Sign of the Times

Yesterday, we learned that a grand jury has been empaneled to investigate allegations related to a sitting President; someone within the U.S. government leaked highly sensitive transcripts of a President’s phone calls with foreign leaders — in an apparent effort to embarrass him; and, investigators are examining financial dealings of a sitting President and his associates in a probe of a foreign intelligence operation targeting the American election system.

BEFORE 2017: OMG!! OMG!! (lights hair on fire)
NOW: Just another Thursday

It is easy to forget that we are living through extraordinary times. Our current national moment will be remembered as one of the great inflection points in American history. But, this chapter of our national story is still being written. What happens next, and what it will mean for the generations to come, is up to us.

Will this be remembered as the moment Americans lost faith in this great experiment our founders set in motion more than two centuries ago? Will the concept of objective truth finally succumb¬†to our partisan delusions of reality as “fake news” and “fake news” as reality? Will the great institutions of our Republic finally be flung apart by the centrifugal force of the swirling nonsense, outrage and distrust that surrounds us?

Or, will this be a moment like so many others in our history that proves to be a darkness before a new dawn. Will this be when we all put down our smartphones and talk to our neighbors again? When we start showing up to town council meetings again, not to shout our anger, but to contribute constructively to our communities? When we began to care more about understanding why those we disagree with believe as they do rather than showing them to be wrong? When we finally started to use the infinite wealth of information available to us on the devices resting in our hands to deepen our understanding of the world and its complexities?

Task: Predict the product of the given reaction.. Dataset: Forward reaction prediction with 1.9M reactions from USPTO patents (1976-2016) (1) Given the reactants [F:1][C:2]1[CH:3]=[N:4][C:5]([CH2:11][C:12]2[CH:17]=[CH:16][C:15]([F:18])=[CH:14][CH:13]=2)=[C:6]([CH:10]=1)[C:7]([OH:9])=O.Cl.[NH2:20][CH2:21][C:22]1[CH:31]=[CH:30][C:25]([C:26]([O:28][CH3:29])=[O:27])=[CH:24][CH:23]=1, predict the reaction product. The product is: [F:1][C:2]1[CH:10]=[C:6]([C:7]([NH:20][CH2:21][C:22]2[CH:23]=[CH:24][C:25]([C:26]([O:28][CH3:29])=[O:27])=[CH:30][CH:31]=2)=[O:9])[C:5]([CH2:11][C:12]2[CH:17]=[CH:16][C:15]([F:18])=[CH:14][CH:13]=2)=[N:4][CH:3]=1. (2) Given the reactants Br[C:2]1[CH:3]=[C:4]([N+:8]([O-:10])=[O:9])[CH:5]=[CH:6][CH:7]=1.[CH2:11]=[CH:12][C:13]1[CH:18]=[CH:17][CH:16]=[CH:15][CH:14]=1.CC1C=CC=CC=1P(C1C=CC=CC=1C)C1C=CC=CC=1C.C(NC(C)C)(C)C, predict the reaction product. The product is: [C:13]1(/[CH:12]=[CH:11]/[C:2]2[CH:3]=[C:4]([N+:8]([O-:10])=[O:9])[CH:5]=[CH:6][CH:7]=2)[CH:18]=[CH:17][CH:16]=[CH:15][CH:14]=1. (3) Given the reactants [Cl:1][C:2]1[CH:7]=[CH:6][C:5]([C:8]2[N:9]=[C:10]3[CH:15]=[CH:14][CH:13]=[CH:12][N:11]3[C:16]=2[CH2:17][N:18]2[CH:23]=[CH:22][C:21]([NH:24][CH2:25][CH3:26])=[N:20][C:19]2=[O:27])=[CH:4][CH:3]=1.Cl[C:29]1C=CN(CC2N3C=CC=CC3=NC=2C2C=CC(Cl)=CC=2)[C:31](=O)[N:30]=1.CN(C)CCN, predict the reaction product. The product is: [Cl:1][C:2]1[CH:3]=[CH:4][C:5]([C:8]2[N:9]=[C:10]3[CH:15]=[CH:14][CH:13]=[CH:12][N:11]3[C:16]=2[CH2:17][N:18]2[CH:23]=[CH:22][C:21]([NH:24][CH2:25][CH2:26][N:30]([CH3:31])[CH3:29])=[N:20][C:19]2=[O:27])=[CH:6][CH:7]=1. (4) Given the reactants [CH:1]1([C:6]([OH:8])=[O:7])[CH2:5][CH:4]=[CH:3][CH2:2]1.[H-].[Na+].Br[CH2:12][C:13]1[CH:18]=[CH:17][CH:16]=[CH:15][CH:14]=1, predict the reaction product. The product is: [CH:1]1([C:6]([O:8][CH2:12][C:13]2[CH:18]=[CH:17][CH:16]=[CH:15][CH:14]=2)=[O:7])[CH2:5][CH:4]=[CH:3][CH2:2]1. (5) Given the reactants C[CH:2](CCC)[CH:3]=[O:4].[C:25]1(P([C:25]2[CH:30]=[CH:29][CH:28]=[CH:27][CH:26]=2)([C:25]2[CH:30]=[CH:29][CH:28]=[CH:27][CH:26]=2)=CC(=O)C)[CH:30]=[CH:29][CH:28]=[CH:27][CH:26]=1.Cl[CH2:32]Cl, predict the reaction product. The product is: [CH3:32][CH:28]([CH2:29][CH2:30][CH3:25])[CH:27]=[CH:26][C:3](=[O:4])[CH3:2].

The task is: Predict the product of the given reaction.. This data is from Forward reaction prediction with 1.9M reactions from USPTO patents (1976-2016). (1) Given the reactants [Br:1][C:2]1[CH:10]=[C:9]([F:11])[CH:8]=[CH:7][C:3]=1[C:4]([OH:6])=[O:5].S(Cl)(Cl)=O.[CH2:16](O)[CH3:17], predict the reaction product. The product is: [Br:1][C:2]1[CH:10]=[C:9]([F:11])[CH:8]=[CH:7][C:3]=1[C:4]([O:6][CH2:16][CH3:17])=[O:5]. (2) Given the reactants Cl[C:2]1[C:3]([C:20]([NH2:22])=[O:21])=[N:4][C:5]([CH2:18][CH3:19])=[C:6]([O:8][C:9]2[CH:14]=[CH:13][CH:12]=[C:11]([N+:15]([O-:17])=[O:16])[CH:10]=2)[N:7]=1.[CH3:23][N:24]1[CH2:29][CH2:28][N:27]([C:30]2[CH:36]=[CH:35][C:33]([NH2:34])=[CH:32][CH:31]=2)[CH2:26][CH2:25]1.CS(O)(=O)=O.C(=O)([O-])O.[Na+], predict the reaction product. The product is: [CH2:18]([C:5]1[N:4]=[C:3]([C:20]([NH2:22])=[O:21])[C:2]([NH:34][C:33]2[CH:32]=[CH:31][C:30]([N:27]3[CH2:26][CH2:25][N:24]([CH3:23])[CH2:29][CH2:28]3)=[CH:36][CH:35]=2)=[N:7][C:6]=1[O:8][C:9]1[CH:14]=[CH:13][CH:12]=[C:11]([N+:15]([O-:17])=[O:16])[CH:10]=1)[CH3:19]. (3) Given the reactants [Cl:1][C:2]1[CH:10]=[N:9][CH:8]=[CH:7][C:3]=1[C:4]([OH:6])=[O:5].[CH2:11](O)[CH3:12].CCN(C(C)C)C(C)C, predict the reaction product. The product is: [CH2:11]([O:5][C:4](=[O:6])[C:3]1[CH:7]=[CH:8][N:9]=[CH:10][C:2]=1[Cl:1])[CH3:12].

And anti-Trumpers, I’m talking about you too. As terrible as President Trump’s behavior may seem, a President that erodes institutional norms does not justify chipping away at them in return. To do so only compounds the damage.

The leaking of transcripts with foreign leaders is case in point. The first obligation of a member of the White House staff is to the constitutional office, the second is to the man that occupies it. The leaking of these transcripts serves neither.

There is recourse for a President’s ¬†behavior, leaking transcripts of foreign leaders just isn’t among them. It resides first with the voters, who will choose to reelect him or not. And, in the meantime, with the co-equal branches — the judiciary, which may constrain his actions to those allowed within the law; and the legislature, which may decide what that law should be, curtail a President’s powers and, in extreme cases, remove him from office altogether.

To allow people to take it upon themselves to undermine the ability of a President to fulfill the duties the people appointed to him, no matter how well or poorly he performs them, sets us off on a dangerously slippery slope. Presidents come and go, but the institutions of our republic must endure.

I, for one, believe that this time will be the preface for a time of civic renewal. For the last 241 years — through wars, depressions, recessions, scandals and tragedies — America has always proven to be the safe bet. Whether it continues to be depends on what we all do right now.

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